- Being pregnant after in vitro fertilization (IVF). IVF is a fertility treatment used to help women get pregnant.
- Being pregnant with a baby who has certain birth defects, like congenital heart defects or spina bifida
- Getting pregnant too soon after having a baby. For most women, it’s best to wait 18 to 23 months before getting pregnant again. Some women can’t wait this long because of their age or other reasons. Talk to your provider about what’s right for you.
- Having a family history of premature birth. This means someone in your family (like your mother, grandmother or sister) has had a premature baby. If you were born prematurely, you’re more likely than others to give birth early.
- Exposure to the medicine DES, a man-made form of the hormone estrogen. This includes being exposed to DES in the womb (your mother took DES when she was pregnant with you).
Risk factors in your everyday life for preterm labor and premature birth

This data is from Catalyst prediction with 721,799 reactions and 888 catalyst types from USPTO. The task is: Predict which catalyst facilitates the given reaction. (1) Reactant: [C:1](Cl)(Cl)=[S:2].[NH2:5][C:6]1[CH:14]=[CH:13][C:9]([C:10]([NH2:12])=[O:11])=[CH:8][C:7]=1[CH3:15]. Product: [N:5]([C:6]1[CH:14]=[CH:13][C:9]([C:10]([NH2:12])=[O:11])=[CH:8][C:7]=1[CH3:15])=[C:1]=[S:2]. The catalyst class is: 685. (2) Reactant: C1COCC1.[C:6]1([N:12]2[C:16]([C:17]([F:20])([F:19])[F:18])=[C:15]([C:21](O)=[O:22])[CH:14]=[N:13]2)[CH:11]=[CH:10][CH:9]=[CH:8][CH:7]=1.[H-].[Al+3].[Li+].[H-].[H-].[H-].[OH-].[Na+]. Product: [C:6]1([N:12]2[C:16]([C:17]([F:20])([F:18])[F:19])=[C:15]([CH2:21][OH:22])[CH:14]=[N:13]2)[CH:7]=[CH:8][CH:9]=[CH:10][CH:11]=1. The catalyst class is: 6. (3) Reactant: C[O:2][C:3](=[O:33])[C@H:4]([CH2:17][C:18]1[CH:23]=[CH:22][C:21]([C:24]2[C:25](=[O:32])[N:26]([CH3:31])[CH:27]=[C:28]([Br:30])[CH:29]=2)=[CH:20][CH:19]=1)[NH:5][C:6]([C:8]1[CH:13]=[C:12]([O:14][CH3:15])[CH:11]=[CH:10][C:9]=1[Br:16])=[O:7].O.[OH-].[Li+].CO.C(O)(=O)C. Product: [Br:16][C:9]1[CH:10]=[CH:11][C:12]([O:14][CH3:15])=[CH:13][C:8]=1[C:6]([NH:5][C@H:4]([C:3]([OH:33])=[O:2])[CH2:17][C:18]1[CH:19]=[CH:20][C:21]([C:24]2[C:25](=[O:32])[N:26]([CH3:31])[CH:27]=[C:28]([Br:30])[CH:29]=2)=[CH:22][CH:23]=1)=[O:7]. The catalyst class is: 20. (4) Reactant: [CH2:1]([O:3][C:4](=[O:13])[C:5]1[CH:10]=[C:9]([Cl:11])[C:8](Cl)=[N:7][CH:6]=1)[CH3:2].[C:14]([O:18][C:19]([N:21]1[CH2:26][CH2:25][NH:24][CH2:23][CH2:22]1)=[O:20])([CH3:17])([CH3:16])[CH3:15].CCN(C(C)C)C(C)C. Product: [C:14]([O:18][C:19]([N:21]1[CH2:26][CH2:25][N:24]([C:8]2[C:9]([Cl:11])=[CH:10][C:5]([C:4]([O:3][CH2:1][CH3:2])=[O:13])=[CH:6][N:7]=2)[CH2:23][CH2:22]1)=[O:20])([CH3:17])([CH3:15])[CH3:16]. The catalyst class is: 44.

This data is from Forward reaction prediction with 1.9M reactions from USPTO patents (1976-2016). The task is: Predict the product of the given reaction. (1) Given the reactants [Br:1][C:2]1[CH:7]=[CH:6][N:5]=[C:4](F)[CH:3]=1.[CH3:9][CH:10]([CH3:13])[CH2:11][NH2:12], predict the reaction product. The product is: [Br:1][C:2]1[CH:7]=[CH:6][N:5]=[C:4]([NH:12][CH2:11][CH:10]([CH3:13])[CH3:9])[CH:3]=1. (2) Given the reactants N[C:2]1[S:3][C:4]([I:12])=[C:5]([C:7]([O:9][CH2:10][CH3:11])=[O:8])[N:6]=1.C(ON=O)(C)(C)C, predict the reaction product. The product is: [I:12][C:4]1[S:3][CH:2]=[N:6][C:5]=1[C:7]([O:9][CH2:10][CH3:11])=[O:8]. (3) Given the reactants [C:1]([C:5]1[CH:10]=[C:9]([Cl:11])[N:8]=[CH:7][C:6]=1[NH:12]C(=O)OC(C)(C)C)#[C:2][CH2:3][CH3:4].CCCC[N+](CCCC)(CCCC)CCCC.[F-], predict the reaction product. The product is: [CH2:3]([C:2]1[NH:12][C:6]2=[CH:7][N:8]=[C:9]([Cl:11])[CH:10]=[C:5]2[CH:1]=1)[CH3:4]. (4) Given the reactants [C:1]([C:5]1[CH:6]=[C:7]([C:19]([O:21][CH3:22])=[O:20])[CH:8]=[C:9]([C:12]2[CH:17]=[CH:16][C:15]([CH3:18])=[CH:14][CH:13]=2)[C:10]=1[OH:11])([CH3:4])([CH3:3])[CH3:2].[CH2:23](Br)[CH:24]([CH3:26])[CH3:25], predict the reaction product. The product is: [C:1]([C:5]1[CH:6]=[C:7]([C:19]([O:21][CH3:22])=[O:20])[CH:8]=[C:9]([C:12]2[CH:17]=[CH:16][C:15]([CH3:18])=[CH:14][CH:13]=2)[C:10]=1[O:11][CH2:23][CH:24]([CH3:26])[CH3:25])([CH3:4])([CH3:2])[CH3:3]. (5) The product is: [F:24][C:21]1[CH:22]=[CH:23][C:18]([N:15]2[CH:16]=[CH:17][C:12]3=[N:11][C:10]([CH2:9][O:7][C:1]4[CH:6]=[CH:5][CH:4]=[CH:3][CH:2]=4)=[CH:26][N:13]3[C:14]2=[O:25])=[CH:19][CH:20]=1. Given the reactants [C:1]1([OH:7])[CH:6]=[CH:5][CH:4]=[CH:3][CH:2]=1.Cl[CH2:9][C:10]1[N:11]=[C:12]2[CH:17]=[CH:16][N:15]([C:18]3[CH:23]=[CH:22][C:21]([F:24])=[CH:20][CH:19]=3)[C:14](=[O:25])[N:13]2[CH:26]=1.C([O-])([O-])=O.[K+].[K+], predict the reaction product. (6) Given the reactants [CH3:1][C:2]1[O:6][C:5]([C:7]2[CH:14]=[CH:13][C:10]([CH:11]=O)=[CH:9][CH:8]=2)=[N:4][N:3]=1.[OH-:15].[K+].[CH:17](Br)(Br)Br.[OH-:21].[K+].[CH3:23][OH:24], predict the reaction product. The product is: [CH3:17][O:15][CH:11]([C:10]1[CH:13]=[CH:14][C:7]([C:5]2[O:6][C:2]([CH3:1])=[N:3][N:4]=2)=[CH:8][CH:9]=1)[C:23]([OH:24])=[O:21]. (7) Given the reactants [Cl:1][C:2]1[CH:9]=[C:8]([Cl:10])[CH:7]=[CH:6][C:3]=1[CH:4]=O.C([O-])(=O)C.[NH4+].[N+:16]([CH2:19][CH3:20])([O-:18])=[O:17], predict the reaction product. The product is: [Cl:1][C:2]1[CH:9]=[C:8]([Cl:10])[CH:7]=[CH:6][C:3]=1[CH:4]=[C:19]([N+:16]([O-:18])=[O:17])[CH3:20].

Other risk factors for preterm labor and premature birth: Age and race/ethnicity
Being younger than 17 or older than 35 makes you more likely than other women to give birth early. And race/ethnicity is a risk factor, too. In the United States, black women are more likely to give birth early. Almost 17 percent of black babies are born prematurely each year. Just more than 10 percent of Native American and Hispanic babies are born early, and less than 10 percent of white and Asian babies. We don’t know why race plays a role in premature birth; researchers are working to learn more about it.
What are the signs of preterm labor?
We know that preterm labor can lead to early birth. So how do you know if you’re in preterm labor? Learn the signs of preterm labor so you know what to do if preterm labor happens to you.
Are there treatments for preterm labor?
Yes. You may get treatments to help prevent or stop preterm labor. Or you may get treatments to help improve your baby's health before birth. Talk to your provider about which treatments may be right for you.
Last reviewed October 2014
Frequently Asked Questions
Am I at risk for preterm labor?